14. Plan out your Christmas meals. Too many of us panic and buy enough food for a siege. Start buying non-perishable items ahead of Christmas, and if you have family coming to dinner ask them to contribute food or cash to the meal. And you don’t have to eat turkey – which doesn’t come cheap – why not have something else for a change?

15. Whether or not you’re religious, remember that Christmas is about enjoying time with family and friends, as Isla Marie points out, not racking up debts for the New Year. So chill out and have some fun!

16. Why not volunteer at a homeless shelter or with the elderly over the festive period? It’s something different that many people find very rewarding to do and you’ll only have to give up a few hours of your time.

Have I forgotten anything? If so, leave a message and let me know. Thanks, Piper xxx

 

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9 Responses to Sixteen Ways to a Frugal Christmas

  1. Christine says:

    Methinks a rapid visit to Woolworths in the next few days may well be useful to those who are still looking – if there are no buyers for the business which is now in administration there may well be a flog it off fast session in order to clear the shelves of as much stock as possible.

  2. piper says:

    Good point Christine. I\’ll definitely be taking a look there on Saturday.
     
    It\’ll be sad to see Woolies go if nobody buys it. It\’s been around for so long. But more so for all the 30,000 people who\’ll be joining the dole queues at Christmas otherwise. Very sad. City analysts have been complaining for years that it was a rotten business, though. But that\’s little comfort to the workers.

  3. Kerri says:

    I went in to Woolies yesterday to get a DVD I was planning to buy (in case the shop was going to close) and it was heaving with people thinking exactly the same thing. Sadly if they were expecting Woolies to be selling off all it\’s stock at bargain prices in a panic to clear shelves, they were all disappointed. Apart from the Lotto and Phone top up not being available, it was business as usual. Still lots of 3for2 bargains on Xmas stuff, toys and clothes, but nothing like PS3 games for a fiver.
     
    Woolworths has had a tough time over the past few years, the last of the US stores closed in 1997. Woolies has been hit by large out of town malls pulling people away from the high street, coupled with rising rents in towns and greater compeition from supermarkets and stores such as Poundland and 99p stores offering many similar items but much cheaper. According to reports yesterday, Woolworths stores will be trading as normal past Xmas. Then the future is uncertain.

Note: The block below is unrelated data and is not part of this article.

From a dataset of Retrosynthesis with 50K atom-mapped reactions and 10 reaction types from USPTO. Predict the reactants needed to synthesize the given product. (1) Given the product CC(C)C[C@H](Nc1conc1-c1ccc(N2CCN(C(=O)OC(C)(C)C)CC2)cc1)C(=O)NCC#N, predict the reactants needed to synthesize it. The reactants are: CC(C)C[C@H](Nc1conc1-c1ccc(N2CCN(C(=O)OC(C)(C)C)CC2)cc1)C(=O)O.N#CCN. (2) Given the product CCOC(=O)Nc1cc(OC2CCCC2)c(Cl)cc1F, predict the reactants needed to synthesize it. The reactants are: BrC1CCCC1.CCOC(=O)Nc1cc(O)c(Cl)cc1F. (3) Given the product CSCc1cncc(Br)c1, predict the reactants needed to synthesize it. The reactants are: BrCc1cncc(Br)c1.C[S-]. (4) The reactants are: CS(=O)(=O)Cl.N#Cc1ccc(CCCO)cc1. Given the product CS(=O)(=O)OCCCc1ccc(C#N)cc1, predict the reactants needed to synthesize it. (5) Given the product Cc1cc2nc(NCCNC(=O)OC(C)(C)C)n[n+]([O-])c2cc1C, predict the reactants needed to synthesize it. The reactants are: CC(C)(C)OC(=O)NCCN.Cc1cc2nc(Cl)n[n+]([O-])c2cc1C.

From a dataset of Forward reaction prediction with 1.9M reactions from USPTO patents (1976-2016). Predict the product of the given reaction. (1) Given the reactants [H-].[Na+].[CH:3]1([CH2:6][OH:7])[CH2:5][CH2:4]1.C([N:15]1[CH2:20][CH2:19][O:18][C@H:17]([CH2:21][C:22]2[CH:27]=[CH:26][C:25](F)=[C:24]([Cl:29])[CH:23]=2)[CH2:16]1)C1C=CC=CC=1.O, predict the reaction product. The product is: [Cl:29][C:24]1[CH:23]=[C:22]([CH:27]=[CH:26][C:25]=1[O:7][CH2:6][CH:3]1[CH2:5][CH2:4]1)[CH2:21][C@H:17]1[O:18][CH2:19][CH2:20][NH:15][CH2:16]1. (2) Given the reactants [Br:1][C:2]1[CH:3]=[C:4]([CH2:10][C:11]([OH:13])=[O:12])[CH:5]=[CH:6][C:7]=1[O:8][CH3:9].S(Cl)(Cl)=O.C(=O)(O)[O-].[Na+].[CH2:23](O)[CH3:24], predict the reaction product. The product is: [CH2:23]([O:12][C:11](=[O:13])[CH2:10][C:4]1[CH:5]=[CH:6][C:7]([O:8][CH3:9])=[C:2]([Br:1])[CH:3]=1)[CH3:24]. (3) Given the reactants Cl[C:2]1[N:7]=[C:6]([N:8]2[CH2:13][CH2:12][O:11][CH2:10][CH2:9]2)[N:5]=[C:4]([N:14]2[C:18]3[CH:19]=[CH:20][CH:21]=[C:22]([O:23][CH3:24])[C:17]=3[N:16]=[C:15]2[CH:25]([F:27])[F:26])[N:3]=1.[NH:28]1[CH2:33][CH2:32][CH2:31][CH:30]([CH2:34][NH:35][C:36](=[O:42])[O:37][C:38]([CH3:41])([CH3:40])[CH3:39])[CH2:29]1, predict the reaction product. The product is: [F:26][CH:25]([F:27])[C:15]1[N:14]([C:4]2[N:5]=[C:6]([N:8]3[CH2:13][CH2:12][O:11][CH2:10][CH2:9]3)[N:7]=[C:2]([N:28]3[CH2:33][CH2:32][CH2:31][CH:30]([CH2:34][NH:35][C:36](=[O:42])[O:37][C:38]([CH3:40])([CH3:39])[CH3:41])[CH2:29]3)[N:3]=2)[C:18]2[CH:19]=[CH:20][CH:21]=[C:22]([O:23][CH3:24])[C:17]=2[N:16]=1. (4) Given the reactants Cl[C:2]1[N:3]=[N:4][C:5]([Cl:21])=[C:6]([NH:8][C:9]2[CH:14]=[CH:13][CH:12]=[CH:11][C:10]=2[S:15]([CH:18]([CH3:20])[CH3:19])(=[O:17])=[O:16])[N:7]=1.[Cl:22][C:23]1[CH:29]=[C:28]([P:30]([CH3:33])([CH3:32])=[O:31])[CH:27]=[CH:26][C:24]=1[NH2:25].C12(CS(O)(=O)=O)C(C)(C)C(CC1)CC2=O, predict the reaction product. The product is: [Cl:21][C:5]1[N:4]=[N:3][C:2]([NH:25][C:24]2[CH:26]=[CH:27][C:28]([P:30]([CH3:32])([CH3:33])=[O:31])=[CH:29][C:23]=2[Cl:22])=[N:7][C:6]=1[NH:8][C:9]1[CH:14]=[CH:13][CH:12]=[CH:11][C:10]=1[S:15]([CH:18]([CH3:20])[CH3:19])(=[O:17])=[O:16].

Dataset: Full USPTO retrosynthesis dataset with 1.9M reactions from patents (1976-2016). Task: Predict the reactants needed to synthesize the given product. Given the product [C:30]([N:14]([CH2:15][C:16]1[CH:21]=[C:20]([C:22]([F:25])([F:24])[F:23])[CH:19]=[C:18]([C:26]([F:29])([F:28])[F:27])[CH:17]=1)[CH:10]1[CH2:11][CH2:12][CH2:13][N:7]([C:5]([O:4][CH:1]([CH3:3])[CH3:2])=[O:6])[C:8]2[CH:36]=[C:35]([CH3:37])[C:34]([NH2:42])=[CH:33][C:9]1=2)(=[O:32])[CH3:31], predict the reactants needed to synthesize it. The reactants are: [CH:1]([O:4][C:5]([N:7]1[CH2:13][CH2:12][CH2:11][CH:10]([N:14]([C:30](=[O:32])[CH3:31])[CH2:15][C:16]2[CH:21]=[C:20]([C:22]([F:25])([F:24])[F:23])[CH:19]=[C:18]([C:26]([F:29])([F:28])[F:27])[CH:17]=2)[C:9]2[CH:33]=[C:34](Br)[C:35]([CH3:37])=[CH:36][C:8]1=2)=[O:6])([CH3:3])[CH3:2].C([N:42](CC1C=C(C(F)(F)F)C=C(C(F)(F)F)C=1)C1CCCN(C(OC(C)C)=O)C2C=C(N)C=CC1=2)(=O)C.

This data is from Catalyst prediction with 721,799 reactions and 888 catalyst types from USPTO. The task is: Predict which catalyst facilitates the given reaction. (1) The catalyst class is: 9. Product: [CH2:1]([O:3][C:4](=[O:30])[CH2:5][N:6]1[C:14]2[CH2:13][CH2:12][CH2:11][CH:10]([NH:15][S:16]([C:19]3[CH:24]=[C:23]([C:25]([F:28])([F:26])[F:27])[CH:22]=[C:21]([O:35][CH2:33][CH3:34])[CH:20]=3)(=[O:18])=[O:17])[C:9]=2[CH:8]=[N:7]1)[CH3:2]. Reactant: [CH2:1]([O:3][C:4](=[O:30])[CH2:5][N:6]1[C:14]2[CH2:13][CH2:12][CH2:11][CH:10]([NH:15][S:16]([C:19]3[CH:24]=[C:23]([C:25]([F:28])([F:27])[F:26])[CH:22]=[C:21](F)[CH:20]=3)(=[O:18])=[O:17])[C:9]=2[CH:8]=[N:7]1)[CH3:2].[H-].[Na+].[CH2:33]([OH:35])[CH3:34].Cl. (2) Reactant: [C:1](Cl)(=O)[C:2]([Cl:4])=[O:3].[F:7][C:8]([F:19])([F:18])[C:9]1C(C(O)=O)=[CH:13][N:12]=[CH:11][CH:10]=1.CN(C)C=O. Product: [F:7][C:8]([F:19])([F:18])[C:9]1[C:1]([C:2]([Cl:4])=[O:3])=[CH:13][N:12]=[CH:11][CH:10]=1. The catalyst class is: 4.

I personally will be sad to see Woolworths close if it comes to that – I dont\’ always want to drive to an out of town supermarket to pick up a reel of cotton or pair of oven gloves (plus it\’s not economical on petrol or good for the environment). I also felt particually sad for the Woolworths staff yesterday – I\’ve never seen the shop so busy, it was like the vultures were coming to pick over the remains without a thought for those who don\’t even know the future of their jobs and will not be having a very merry christmas. 

  4. SANGEETHA says:

    Hi, I\’ve got a great tip, we (fiance and I)dont\’ decorate, for the Christmas feel – the office and shops are Christmasy enough not to mention the yearly Christmas markets. And best tip of all- we havent been buying gifts for anyone for the last 4 years. Nothing at all! Christmas comes around every year and we were spending too much getting meaningless gifts, so now instead of gifts we order the turkey for Christmas dinner (M&S, which I\’ve paid for and ordered back in Oct)- thats our contribution. People might think we are cheapskates but in the end of the day, every penny saved goes into my savings – I\’m debt free because of my frugal living.

  5. SANGEETHA says:

    I forgot to add, because we don\’t buy gifts, we tell loved ones not to get us anything and they don\’t, which is fine by me – who needs another noveltymug anyway?